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Art is a weapon as Russia and US fight cultural war

1970
1945
The Art Newspaper 16 October 2015
By Sophia Kishkovsky

Relations worse than ever after federal US judge imposes $43.7m fine over Jewish Orthodox library

Berel Lazar, the chief rabbi and head of Chabad-Lubavitch in Russia, with Vladimir Putin. Photo: Aleksey Nikolskyi/RIA Novosti

A US court decision threatens to erode cultural relations between Russia and the US even further. On 10 September, a federal judge in Washington, DC, fined Russia $43.7m for failing to hand over a collection of books and religious documents to a Jewish Orthodox organisation in Brooklyn.

The collection belonged to Rabbi Yosef Yitzchak Schneersohn, leader of the Chabad-Lubavitch group, which was based in Russia for centuries. He fled the Soviet Union in the 1920s, leaving behind part of the library. Other books taken by him to Warsaw were looted by the Nazis and then seized by the Red Army and returned to Moscow in 1945.

Lending blocked

In 2011, Russian state museums were barred by the government from making loans to the US following a US federal judge’s ruling that Russia must transfer the Chabad-Lubavitch books to the Jewish group that is claiming them in Brooklyn. Russia refused and suspended loans to the US because of fears that works of art could be seized by authorities in relation to the case. In response, major US museums, including the Metropolitan Museum of Art in New York, stopped lending to Russia.

The Russian president, Vladimir Putin, then transferred thousands of books from the Chabad-Lubavitch collection to Moscow’s Jewish Museum and Tolerance Centre. Responding to the fine imposed in the US last month, the country’s culture ministry told the RIA Novosti news agency that Russia was pulling out of the US court case over the books, since these were “part of the library holdings of Russia”.

Chagall show cancelled

Marc Chagall, La Promenade (1917) © Marc Chagall/BUS 2015 ; Foto ©The Russian State Museum, 2009

Meanwhile in Europe, the Millesgarden museum in Stockholm was forced to cancel a show of works by Marc Chagall one week before the opening on 12 September when the Russian government blocked the loan of 40 paintings from the State Russian Museum in St Petersburg. The move came in response to a July 2014 ruling by the Permanent Court of Arbitration in The Hague, which ordered the Russian government to pay $50bn to compensate shareholders of Yukos, the former oil giant dismembered by the state in 2003. Russia refused.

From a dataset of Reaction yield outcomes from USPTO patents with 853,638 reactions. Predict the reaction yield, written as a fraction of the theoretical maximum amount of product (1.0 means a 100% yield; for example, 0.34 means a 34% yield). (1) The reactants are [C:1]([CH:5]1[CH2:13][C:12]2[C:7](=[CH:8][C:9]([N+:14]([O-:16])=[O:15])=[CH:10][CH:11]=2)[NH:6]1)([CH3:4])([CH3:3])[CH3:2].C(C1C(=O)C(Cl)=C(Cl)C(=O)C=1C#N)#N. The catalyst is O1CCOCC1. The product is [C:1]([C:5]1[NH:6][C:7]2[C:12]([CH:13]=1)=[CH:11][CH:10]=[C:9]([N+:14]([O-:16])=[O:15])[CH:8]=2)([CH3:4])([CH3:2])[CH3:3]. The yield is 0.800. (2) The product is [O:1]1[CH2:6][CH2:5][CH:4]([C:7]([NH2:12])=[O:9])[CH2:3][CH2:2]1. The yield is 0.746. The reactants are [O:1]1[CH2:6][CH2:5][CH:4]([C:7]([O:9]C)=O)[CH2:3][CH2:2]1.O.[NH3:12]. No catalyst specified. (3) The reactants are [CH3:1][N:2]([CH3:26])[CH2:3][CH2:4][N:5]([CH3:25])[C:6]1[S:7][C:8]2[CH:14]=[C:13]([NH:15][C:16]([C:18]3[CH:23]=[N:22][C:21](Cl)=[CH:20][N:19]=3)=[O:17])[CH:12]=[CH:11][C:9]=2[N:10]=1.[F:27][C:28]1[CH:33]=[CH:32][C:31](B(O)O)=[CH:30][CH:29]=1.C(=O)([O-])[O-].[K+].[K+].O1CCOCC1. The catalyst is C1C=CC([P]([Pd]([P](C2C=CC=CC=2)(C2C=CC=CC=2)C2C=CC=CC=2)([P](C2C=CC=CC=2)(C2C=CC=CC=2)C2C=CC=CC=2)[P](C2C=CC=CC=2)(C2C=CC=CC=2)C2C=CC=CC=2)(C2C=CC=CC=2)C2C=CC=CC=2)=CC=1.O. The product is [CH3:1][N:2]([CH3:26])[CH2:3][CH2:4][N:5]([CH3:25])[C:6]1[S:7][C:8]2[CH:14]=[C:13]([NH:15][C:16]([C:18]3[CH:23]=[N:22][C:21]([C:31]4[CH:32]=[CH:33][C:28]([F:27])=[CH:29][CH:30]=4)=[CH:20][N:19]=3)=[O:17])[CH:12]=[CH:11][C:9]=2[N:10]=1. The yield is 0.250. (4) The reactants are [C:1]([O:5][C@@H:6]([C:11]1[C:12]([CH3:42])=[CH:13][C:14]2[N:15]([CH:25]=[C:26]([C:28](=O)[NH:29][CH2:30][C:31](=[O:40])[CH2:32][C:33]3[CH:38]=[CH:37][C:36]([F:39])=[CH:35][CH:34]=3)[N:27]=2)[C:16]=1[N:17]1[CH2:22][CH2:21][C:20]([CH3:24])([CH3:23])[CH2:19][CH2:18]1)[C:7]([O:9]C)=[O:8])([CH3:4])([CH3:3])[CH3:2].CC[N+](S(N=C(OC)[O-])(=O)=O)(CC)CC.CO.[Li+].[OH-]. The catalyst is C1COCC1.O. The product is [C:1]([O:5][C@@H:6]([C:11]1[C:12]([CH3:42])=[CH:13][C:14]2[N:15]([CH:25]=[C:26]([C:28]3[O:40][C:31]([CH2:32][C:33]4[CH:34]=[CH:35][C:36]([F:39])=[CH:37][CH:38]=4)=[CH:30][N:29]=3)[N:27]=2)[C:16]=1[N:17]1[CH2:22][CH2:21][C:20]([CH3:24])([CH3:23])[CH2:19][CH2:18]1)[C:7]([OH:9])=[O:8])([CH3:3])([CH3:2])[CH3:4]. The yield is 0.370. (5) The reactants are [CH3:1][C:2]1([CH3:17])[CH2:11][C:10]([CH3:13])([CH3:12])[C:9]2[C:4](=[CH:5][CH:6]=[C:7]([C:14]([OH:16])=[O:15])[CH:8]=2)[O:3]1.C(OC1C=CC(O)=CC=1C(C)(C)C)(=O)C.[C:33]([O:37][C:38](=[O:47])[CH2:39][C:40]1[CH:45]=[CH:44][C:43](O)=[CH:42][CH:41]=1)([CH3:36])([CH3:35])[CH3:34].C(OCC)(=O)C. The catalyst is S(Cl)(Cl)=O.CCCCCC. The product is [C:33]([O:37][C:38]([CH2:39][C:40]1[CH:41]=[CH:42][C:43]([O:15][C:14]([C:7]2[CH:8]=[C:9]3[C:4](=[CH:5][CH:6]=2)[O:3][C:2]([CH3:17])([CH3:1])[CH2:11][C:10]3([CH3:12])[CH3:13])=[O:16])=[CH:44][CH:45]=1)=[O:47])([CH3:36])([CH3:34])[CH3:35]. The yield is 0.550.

The Russian government fears that works of art sent on loan to Europe could be seized as a result of the Yukos ruling. Loans from Russian museums to Europe will continue only if European countries provide legal guarantees that explicitly mention the ruling, said Mikhail Piotrovsky, the director of the State Hermitage Museum. In September, the deputy culture minister Vladimir Aristarkhov told reporters that such assurances had been received from numerous countries and that Russia was planning to send loans to Spain, the Netherlands, Switzerland and Mexico. It had problems only with the US and Sweden, he said.

Museums find ways to work together

Digital images
The Museum of Russian Art in Minneapolis has found a way around the cultural embargo between Russia and the US. It organised Faces of War: Russia in World War I (until 13 March 2016), an exhibition of photographs, ephemera and objects, with help from the Russian culture ministry. Since Russia’s contribution comes in the form of digital materials, it does not fall under the embargo. (Period objects are on loan from US museums.) “This will mark the first time, as far as I know, since the beginning of the loan embargo, that Russian institutions will officially co-organise such an exhibition,” Vladimir von Tsurikov, the director of the Minneapolis museum, said.

The Last Shell: Gunmen in position during retreat from Galicia, 1915, unknown photographer, from the State Archive of the Russian Federation

Loans from private collectors

Institutions are taking advantage of the fact that the Russian cultural embargo does not cover loans from private collectors. Russian Modernism: Cross-Currents of German and Russian Art, 1907-17, presented at the Neue Galerie in New York this summer, included works from the collection of the Russian billionaire Peter Aven. “The state is not in a position to dictate to [private collectors] what to do,” the curator Konstantin Akinsha said.

Curatorial exchange
A group of US museum professionals are due to travel to Russia in December as part of a new training programme that aims to strengthen ties between the two countries’ institutions. The initiative, funded in part by the Russian billionaire Vladimir Potanin’s foundation, sent six Russian museum professionals to Washington, DC, earlier this year.

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